Step on toys?
How to tackle the toy organization once and for all
In normal times, our houses feel like comfortable retreats from the outside. Since the entertainment and event options from the outside are currently limited, we now play in “at home”. In combination with school closures, this can mean a lot of time for the family at home.
If you feel like all family members are constantly bumping into each other or stumbling over toys, this could be the sign you need to decode and organize your child’s seemingly multiplied number of toys.
Make interference suppression a family event:
For the most part, children’s toys and clothing have a short lifespan. You will be surprised at how much you adhere to the expiration date for your children’s work. Encourage all family members to look in their closets for what doesn’t fit and ask your children to collect toys that they would like to donate. This is a perfect teachable moment! (Check with your preferred donation center about how they are currently handling contributions.)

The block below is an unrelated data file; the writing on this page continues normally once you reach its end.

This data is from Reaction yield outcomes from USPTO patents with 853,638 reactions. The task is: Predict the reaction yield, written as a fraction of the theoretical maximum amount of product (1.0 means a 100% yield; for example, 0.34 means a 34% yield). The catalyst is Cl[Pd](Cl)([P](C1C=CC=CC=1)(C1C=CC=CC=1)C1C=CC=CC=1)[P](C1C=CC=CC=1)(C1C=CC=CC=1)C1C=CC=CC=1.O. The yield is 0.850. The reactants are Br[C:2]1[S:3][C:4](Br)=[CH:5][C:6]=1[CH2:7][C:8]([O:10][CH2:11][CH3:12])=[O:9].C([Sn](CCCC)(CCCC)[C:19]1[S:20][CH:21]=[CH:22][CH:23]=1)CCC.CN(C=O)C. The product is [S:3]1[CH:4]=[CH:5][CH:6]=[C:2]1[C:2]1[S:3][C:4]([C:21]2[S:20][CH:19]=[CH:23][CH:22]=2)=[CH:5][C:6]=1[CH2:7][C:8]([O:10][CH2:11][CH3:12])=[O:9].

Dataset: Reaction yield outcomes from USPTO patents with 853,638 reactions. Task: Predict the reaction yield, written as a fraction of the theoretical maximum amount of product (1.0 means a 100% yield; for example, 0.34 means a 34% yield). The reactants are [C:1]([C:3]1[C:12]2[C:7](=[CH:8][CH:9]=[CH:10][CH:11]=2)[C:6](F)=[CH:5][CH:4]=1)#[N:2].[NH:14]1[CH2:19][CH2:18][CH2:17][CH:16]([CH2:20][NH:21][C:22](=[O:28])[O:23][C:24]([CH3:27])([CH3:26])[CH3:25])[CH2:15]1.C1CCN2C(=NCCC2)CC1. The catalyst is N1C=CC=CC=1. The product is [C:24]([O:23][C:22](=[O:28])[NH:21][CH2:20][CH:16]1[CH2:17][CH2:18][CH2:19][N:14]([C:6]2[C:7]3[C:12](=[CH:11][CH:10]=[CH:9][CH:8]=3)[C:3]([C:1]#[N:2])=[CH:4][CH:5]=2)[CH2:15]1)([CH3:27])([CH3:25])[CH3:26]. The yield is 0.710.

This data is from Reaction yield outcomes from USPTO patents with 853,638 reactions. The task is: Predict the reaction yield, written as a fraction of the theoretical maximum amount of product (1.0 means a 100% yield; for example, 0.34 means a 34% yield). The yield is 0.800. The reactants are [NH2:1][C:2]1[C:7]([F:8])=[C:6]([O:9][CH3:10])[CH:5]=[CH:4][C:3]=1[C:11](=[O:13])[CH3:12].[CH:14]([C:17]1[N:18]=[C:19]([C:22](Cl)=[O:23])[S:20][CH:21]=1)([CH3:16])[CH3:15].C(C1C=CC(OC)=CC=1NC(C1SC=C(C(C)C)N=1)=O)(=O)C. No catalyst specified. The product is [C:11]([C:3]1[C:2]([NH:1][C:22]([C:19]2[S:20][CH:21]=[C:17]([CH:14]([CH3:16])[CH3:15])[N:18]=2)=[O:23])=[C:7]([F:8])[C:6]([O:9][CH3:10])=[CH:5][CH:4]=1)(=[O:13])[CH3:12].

Make new purchases with a view to longevity:
You can get rid of the tendency to buy toys right away by asking yourself, “How much space will this take up?” and “how much benefit will it actually get?” If you think the property is still worth buying, try buying something long-lasting.
Rotate toys available to play:
Interference suppression does not have to mean that you are getting rid of everything that is not used all the time. Instead, you can keep some toys that have lost your children’s interest and then create a cycle to swap them so that what is available to play always feels fresh, exciting, and (best of all) keeps your children’s focus.
Define basic rules:
By making yourself clear where toys are allowed and where not, and consistently enforcing these rules, your children will adapt quickly. (Hey, it’s worth a try!) A good start is to make it clear that all toys have to be put away at the end of the day. Then tune in a song and encourage everyone to join in!
Make organization accessible to everyone:
To give your kids the best chance of putting toys away, you need to make sure they know where it all belongs and can actually access the storage. It depends on the age of your children. For example, the little ones can likely get the hook of a collection container, while older children can fill items in more organized, dedicated containers.
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